Adrian, ~9lbs heavier post diet, after a 12-week slow-bulk. Looking at the obliques and abs, lifting progress, rates of theoretical muscle gain potential given his training experience, and the fact that there is little fat gain, I estimate that ~50-60% of this weight increase is muscle. The rest will be from glycogen/water increases. When water balance increases, most happens in the muscle/body but some under the skin. In Adrian’s case, the slight smoothing effect of the abs is due to either this, a little fat gain, or a combination of both. You can expect this slight smoothing effect when you come back up to maintenance. Thus, if your goal is to maintain your level of shreds, I’d suggest you get slightly leaner than your target first even if that is a little smaller in size than you’d like ideally.


Long-Term Maintenance Without Counting

If you wish to take a complete break from counting for a while, most people will be able to – the discipline from counting before seems to have a positive carry effect on any non-counting maintenance period, and the gym is simply an ingrained habit anyway. Just adjust on the fly by eating a little less or more, by feeling, based on scale weight changes each week.

For anyone that has had a history of struggles with weight gain, regain or obesity, I’d suggest a good 3-6 month period of watching your intake post diet while you ease yourself into this though while your body adjusts to your new settling point (optional theory here).

What is the maximum level of leanness that I can reasonably expect to maintain?

There is a genetic, environment and willpower component to this.

Nobody is able to walk around at a stage shredded body fat levels (4-6%) all the time. Fearing survival (impending war or famine) the body fights this by ramping up hunger. Though it will vary from individual to individual, I would say somewhere between 7-12% is maintainable for the average individual. (For reference here, I’d consider Adrian to be around 9% in that picture on the left, Scott to be around 8%. This is probably stricter criteria than you’re used to but it doesn’t matter as long as the point is made.)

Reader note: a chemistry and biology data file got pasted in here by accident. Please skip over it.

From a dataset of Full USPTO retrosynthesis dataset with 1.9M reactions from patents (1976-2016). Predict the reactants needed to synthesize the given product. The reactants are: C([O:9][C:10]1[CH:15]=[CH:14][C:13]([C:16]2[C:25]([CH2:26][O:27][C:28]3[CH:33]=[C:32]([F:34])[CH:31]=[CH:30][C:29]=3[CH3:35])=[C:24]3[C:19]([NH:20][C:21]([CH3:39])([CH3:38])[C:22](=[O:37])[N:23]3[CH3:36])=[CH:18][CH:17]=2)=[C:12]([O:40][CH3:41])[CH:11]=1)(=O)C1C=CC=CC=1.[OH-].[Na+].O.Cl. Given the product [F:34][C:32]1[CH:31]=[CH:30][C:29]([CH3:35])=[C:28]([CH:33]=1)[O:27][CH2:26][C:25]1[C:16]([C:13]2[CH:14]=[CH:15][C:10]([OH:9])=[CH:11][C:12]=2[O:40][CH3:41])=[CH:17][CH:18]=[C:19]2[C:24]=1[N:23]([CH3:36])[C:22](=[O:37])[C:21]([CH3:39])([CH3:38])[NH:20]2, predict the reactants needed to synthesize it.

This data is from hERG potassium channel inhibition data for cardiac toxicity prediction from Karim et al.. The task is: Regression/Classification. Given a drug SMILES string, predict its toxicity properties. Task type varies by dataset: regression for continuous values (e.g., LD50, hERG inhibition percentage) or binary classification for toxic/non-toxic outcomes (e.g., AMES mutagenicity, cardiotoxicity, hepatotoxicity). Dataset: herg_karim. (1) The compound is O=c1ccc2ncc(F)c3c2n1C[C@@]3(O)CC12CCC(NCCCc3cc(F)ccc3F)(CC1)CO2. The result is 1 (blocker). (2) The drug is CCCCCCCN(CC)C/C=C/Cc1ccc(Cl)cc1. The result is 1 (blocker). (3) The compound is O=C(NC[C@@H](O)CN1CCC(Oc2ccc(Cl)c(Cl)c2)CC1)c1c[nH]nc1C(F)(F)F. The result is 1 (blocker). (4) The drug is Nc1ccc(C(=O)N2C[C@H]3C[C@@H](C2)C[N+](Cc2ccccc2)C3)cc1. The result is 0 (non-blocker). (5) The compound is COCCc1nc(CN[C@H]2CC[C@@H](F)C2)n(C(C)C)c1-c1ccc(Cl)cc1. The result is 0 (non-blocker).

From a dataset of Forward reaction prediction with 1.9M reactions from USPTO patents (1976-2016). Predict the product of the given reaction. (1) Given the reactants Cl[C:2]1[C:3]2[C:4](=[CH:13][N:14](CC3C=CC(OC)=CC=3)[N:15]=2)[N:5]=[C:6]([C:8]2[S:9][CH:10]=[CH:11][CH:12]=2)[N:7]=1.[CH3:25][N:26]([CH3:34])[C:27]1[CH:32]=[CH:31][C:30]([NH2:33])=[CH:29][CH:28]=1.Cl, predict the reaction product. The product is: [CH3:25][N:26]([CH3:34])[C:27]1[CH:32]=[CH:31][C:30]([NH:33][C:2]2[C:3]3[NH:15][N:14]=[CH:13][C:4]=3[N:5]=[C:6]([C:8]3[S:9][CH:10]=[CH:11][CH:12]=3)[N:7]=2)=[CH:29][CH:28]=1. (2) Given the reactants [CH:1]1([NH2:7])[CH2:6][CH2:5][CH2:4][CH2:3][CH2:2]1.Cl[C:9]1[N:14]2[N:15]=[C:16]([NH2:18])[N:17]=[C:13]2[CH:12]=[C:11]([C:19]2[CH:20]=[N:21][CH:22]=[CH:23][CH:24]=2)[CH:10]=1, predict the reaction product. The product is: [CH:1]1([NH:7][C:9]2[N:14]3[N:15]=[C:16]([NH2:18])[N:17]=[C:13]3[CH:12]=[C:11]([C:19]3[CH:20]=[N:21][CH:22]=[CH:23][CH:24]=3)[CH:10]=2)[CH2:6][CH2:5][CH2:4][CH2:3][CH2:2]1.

Yes, there are exceptions to this rule – excellent genetics, sport, or otherwise (drugs), but I’m talking bout the regular folk with regular lives.

Of the factors that we can control, what does ‘maintainable leanness’ depend on?

In a sentence – the balance of happiness between the satisfaction you derive from your low body-fat percentage, with the drawback of having to control your urges in restaurants, bars, and social occasions.

You may think that being lean is going to make you happy. It might. But it’s more likely just going to be a sense of satisfaction of having scratched that itch of being shredded lean rather than happiness that you feel.

Many people tie up their self-esteem in their physical appearance. If this is you, I understand, I have been there. At some point, probably through circumstance rather than design, you’ll realize that whether you walk around at 7% or 9%, 8% or 12%, there isn’t a damn bit of difference in how people treat you, and you will uncouple this association. You’ll be a bit looser in accepting restaurant invites, you’ll drink a few extra beers without worrying, and the enjoyment you’ll derive from that will outweigh any sense of unhappiness about that 2-4% extra body fat percentage you carry. – Which is only fat by our own, somewhat warped standards anyway.

Furthermore, by having gotten shredded lean the once and without suffering, you know you can do it again at any time. That’s a very powerful thing.


Concluding Comments

After dieting, you can find maintenance calorie intake by following the simple steps shown above. This will bring you very close to maintenance within a 3 week period and you’ll be able to minimize fat gain. You can fine tune from there making small adjustments upwards or downwards to maintain your weight.

If you decide to take an extended break from stricter diet control, you’ll learn to be able to do this by feeling after some time and won’t need to count. You’ll find your own natural comfortable level of maintenance range, which in the summer is likely to be leaner, but the two won’t be that far apart. Moreover, a little fat gain won’t bother you nearly as much cause you’ll know how to get there quickly again.


FAQ

Won’t such a quick return to maintenance cause unnecessary fat gain?